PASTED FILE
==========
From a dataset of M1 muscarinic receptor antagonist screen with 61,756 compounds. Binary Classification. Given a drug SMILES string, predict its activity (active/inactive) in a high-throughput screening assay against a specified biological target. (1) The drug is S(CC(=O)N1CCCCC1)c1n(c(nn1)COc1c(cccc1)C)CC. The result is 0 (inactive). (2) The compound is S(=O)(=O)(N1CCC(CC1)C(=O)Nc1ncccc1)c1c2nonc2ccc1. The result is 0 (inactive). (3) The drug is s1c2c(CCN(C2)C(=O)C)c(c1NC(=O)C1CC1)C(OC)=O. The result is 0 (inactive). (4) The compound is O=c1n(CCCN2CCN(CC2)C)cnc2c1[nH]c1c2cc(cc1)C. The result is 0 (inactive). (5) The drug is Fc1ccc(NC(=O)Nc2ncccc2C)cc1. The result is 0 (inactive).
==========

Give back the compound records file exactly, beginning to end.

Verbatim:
From a dataset of M1 muscarinic receptor antagonist screen with 61,756 compounds. Binary Classification. Given a drug SMILES string, predict its activity (active/inactive) in a high-throughput screening assay against a specified biological target. (1) The drug is S(CC(=O)N1CCCCC1)c1n(c(nn1)COc1c(cccc1)C)CC. The result is 0 (inactive). (2) The compound is S(=O)(=O)(N1CCC(CC1)C(=O)Nc1ncccc1)c1c2nonc2ccc1. The result is 0 (inactive). (3) The drug is s1c2c(CCN(C2)C(=O)C)c(c1NC(=O)C1CC1)C(OC)=O. The result is 0 (inactive). (4) The compound is O=c1n(CCCN2CCN(CC2)C)cnc2c1[nH]c1c2cc(cc1)C. The result is 0 (inactive). (5) The drug is Fc1ccc(NC(=O)Nc2ncccc2C)cc1. The result is 0 (inactive).